Thursday, May 21, 2015

Minions, Mobs, and Squads

If you run big battles, and/or you store the minifigs of important NPCs away for later use, you can quickly find that you run out of minifigs. Also, the foot piece for making short minifigs tends to be scarce, and D&D has a lot of small humanoid things like goblins, kobolds, and manes that are often encountered in large numbers. The solution, as usual, is to start building things out of Lego pieces:

With most Lego collections, it is fairly easy to make large numbers of these things. Note that the brick I used to form the body, with the recessed side peg for the arms, is an older model. Most modern bricks with a peg on the side have a non-recessed peg, and the arm attached to them can swivel up and down like a minifig arm:

The basic build can be adjusted as needed. These kobolds are made with a tail and a narrow forward-pointed head:

A battle with a lot of mobs is often time-consuming to run, especially if the players bring a horde of allied minions of their own. It can take a long time to move around dozens of enemies and allies, and it is easy to lose track of which one has moved and how many hp they had. The solution is to put a lot of mobs on a larger Lego baseplate, to make a squad:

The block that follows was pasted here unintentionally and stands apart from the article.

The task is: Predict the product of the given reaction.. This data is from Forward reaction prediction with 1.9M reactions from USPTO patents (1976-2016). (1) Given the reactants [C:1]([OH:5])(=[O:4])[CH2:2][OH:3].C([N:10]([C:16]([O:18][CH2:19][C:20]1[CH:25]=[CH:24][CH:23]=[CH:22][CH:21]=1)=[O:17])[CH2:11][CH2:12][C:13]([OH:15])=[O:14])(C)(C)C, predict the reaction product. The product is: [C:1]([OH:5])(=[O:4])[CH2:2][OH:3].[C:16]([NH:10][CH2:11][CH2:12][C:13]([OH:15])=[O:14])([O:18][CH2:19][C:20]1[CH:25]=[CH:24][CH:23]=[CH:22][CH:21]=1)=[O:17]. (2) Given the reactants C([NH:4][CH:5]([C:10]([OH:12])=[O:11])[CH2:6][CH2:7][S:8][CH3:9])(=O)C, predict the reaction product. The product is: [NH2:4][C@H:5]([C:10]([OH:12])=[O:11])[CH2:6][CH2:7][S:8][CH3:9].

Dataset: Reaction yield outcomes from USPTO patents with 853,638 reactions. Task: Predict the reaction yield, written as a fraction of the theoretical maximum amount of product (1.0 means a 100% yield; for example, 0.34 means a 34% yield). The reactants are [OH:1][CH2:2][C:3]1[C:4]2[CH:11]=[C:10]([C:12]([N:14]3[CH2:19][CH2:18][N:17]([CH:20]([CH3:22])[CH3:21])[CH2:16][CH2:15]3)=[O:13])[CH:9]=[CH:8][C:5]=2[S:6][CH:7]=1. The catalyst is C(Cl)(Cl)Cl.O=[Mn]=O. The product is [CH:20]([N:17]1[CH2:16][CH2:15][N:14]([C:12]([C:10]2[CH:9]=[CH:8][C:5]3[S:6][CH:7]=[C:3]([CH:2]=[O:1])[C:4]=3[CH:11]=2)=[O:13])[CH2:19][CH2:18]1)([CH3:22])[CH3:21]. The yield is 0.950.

The 12x6 Lego plate fits nicely on eight squares on the dungeon tile. This squad can be moved around the battlefield in a single motion, and all of the people in it remain in the same relative position, making things a lot easier. If a situation comes up where a couple of them need to move a square to be adjacent to an enemy, or where they could surround and flank a single enemy, I assume that they have done so, without breaking up the squad.

The front row person, third from the left, is an actual minifig. This is intentional. This is a squad of allied Bahamut-worshiping kobold warriors and dragonshields, led by an NPC named Sally who has class levels and a magic weapon. All of the other kobolds are faceless minions, but Sally has a Lego face. This serves to differentiate Sally and mark her as the leader and decision maker.

In general, the players know that things they encounter with Lego faces are people that can potentially be talked to. The things without faces are usually not, either because they are mindless or savage, or because someone else is doing the talking and making the decisions for them.

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